This project hasn’t been touched in a few months so last night I embarked to give it a spin. It failed. Miserably. So I went bug-hunting and got it working again.

Resolved Issues

  • centos-base
    • Removed packages no longer available that were causing role to fail.
    • Added package Glances to replace htop.
    • Fixed an issue with fail2ban configuration tasks.
    • Enhanced fail2ban configuration.
  • create-swap
    • Resolved a typo in a task that prevented swap file from being created.
  • install-apache
    • Enabled gzip compression to reduce page load times.
    • Enabled caching to reduce page load times.
    • Removed hardcoded values in vhost.conf.j2 that would have resulted in a misconfigured HTTP to HTTPS redirect.
  • install-certbot
    • Fixed issues that would have prevented automatic renewal cron job from being created.
  • create-droplet
    • Changed default droplet size from 1gb to 2gb.
  • destroy-droplet
    • removed hardcoded region that would have prevented deleting droplets not deployed in region NYC1.
  • install-wordpress
    • Fixed an issue where MySQL port was not being added to wp-config.php, preventing WordPress from starting.
    • Fixed an issue where Apache could not access document root.
    • Fixed an issue where wp-config.php was getting incorrect database connection details.
  • database-server
    • Simplified data returned from script used to create database servers to resolve an issue in install-wordpress.

See commit:

Next steps will be focusing on adding an automatic build job to help ensure that this code is always in good, working order.

Have a good weekend and take care of yourselves.


Ansible and Text Encoding and Line Endings and Git and Windows and Frustration

I ran into an issue the other day with Ansible while provisoning a Windows machine. After installing InstallShield 2015 SAB, Ansible copies a small license file configuration file into the installation directory.

[FlexNet Publisher Server]

That’s the configuration. Should be easy right?

Not in this case. I was confounded by errors in while testing the installation. If I opened up the file using Notepad and saved it, InstallShield would start working.

I had tried all of the usual suspects once I realized there was something wrong with the file. Change the text encoding from UTF8 to Windows ANSI. No change. Change the line endings from LF to CRLF. No change.

So what was going on?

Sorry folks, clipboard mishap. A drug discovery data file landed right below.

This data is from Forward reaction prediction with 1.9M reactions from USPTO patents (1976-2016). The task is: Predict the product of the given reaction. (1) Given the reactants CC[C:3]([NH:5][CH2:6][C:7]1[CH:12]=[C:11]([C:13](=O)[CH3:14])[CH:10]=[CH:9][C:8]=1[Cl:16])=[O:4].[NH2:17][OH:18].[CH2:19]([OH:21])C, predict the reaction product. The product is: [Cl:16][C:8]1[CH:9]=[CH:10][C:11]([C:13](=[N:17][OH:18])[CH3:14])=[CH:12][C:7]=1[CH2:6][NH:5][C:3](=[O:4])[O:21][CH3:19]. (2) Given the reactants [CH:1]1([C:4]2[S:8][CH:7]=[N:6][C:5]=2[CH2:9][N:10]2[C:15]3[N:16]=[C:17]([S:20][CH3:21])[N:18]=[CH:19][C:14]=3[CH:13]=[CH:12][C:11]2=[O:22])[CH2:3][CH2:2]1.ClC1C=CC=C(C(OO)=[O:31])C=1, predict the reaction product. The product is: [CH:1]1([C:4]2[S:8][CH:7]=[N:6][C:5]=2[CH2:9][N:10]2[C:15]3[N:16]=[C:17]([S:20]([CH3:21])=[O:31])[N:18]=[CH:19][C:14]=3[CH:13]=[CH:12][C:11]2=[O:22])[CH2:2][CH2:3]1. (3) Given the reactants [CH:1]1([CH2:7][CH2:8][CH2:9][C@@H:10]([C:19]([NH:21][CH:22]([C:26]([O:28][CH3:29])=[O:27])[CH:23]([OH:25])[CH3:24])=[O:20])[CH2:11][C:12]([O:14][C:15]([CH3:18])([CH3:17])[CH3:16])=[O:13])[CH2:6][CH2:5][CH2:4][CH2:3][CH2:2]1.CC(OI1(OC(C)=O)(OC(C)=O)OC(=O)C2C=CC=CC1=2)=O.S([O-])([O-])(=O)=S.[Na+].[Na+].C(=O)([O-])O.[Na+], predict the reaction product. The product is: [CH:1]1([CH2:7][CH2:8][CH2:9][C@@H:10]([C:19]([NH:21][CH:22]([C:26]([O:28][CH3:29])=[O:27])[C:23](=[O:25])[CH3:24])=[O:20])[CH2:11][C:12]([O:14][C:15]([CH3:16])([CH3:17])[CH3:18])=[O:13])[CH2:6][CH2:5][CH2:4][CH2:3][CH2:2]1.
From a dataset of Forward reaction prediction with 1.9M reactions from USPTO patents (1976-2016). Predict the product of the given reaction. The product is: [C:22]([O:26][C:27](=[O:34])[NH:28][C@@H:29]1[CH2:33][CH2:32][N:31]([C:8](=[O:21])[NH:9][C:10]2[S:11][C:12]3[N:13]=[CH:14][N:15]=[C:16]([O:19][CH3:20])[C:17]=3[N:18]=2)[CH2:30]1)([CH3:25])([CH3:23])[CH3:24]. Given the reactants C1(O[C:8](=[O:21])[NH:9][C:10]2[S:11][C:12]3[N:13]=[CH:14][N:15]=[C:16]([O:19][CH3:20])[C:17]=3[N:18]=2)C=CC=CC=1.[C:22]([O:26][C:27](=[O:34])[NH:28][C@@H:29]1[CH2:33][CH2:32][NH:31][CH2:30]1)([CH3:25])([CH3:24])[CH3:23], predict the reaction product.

As it turns out, my text editor (Atom) was adding an extra LF to end of the file. Why would it do that? Well, this part of the POSIX standard.


Before saving.
After saving.

To get around this issue, I uploaded this file to Artifactory and I treat the configuration file as an artifact, like the InstallShield installer, and just download and copy it to the installation directory.

This is a reminder to be conscious of how Git and your editor treat files when you’re provisioning Windows machines. Occasionally, you will still run into maddening little issues like this. I don’t want to admit how much time this thing left me stumped.


Re-Architecting This Website VIII

“Done. For now…”

All of my goals for the first re-architecture of this website are now complete. This evening I fixed the backup script, added a role that installed EFF’s certbot, and updated the README to reflect the current status.

You can see what’s new here:

Have a good week. In the coming weeks, there will not be much activity as I’ll be changing gears to Kubernetes.


Re-Architecting This Website VII

“Baby steps.”

I’ve added a single change today. There’s new role that will install and configure the DigitalOcean monitoring agent.

In the coming days, I’ve got a few more items to wrap up. Once those (minor) missing pieces are in place, I will call this project done and move on to something else, like re-re-architecting this website using Kubernetes.

You can see what’s new here:

Have a good weekend.


Re-Architecting This Website VI

I can’t believe it’s been over two weeks since I touched this project. So far, things have been good. I took a look at AWS with the intent of redoing this project on Lightsail. I assumed it would be cheaper. Unfortunately, it won’t be. That doesn’t mean it’s not worth the effort, but it certainly changes the time table to migrate because it will actually cost MORE per month than hosting on DigitalOcean. Instead of focusing on migrating, I’ve decided to focus on general work that needs to be done which translates to any other cloud vendor.

Here’s what’s new:

  • Extended centos-base role to install and configure fail2ban for SSH and Apache. It also now includes two packages (htop and screen) that were previously missing.
  • New role called create-swap that will create and configure a swapfile.
  • Reconfigured install-apache to include mod_security and a more robust 80 -> 443 redirect.

You can see what’s new here:

Have a good weekend.


Re-Architecting This Website V


Last night, I migrated this website onto its new infrastructure! The tooling I’ve been working for the last week has become feature-complete enough that it was used to create the database, droplet, and storage volume this site now uses.

There was some manual work (SSL configuration, import from previous website, updating DB connection string) however it was relatively minor and these things are likely to be the next features added.

Here’s where we’re at:

I’m really excited about the progress made in a week.